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Scout: A Communications-Oriented OS

Alan B. Montz, David Mosberger, Sean O'Malley, Larry Peterson, Todd Proebsting, John Hartman

One-line summary: Communication-centric information appliances need an OS based on a communication path (bytes from application to network) as a first-class abstraction; scheduling of CPU, cache, TLB, etc. should be based on this abstraction, resulting in scalable and predictable communication behavior. Also, language & compiler optimizations should target OS code, which although different from application code exhibits optimizable patterns of its own.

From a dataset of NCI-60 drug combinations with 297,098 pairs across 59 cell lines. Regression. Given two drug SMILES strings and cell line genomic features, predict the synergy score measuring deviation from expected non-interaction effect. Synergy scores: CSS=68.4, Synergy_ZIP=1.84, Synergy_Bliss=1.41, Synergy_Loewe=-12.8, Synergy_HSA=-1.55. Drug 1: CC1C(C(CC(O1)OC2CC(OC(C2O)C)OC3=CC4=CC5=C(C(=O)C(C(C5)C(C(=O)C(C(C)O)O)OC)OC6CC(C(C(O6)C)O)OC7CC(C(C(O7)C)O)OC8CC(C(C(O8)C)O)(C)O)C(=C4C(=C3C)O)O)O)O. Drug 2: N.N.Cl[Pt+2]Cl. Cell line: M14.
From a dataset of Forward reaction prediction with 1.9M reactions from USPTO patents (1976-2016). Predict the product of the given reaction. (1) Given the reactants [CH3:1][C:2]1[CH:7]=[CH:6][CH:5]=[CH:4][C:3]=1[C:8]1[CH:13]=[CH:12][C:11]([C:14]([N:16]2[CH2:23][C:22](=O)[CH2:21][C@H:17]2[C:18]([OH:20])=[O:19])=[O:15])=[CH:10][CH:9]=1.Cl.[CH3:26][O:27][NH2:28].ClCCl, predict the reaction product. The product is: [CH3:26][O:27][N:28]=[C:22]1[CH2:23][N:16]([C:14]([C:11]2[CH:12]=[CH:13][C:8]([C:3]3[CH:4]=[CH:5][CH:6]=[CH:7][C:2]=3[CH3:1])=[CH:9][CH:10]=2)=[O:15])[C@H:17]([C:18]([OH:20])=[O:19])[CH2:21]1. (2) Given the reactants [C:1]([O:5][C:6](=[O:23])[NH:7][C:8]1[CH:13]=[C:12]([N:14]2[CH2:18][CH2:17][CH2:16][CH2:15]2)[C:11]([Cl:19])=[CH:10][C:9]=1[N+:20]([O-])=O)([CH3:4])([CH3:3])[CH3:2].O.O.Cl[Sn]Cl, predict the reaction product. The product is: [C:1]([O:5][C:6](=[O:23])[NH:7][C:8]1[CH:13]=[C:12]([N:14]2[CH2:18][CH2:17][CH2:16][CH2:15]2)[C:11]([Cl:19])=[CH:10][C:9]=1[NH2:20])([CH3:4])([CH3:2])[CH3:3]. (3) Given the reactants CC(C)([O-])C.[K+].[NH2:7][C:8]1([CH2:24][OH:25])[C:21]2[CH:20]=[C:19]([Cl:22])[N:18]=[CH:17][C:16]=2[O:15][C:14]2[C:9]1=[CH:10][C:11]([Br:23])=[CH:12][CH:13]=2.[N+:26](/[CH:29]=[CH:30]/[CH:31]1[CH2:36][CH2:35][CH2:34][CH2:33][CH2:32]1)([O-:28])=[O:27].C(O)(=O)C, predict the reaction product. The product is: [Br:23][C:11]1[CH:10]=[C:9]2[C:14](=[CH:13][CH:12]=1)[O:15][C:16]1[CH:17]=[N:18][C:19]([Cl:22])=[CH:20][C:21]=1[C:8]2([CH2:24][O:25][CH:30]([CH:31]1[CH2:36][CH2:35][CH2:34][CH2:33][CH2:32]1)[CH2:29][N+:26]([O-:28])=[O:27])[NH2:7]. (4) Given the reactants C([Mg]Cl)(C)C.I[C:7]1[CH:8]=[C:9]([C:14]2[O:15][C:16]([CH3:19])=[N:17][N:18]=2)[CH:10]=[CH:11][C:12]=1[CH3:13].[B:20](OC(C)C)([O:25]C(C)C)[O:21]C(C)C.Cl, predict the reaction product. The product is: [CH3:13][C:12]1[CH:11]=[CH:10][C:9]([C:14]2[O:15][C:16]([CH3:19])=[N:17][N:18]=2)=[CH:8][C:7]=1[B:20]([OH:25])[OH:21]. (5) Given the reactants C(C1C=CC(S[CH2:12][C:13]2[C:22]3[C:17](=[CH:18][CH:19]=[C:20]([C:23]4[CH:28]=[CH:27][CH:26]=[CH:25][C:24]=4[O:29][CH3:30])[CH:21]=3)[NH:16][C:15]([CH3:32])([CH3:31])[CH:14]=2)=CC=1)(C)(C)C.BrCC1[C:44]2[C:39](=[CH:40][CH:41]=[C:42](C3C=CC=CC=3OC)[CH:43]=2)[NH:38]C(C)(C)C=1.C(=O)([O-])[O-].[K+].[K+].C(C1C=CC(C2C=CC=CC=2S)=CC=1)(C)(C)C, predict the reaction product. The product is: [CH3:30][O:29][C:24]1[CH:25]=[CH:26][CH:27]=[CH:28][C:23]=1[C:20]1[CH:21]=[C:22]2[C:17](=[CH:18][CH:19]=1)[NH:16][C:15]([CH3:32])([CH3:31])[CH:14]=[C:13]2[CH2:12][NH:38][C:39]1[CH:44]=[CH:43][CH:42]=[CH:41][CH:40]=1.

Overview/Main Points


Like all good ideas, obvious in retrospect: by making the communication path the central point of the OS, we can make its performance predictable, if possibly at the expense of predictability in other areas. (Compare: relationship between macro and micro benchmarks for caches and CPU's is much better understood than it is for networks, since the scheduling and other facilities provided by the OS are usually orthogonal to the communications facilities and thereby have complex interactions with them. Cf. Ousterhout, Why Aren't Operating Systems Getting Faster as Fast as Hardware?)


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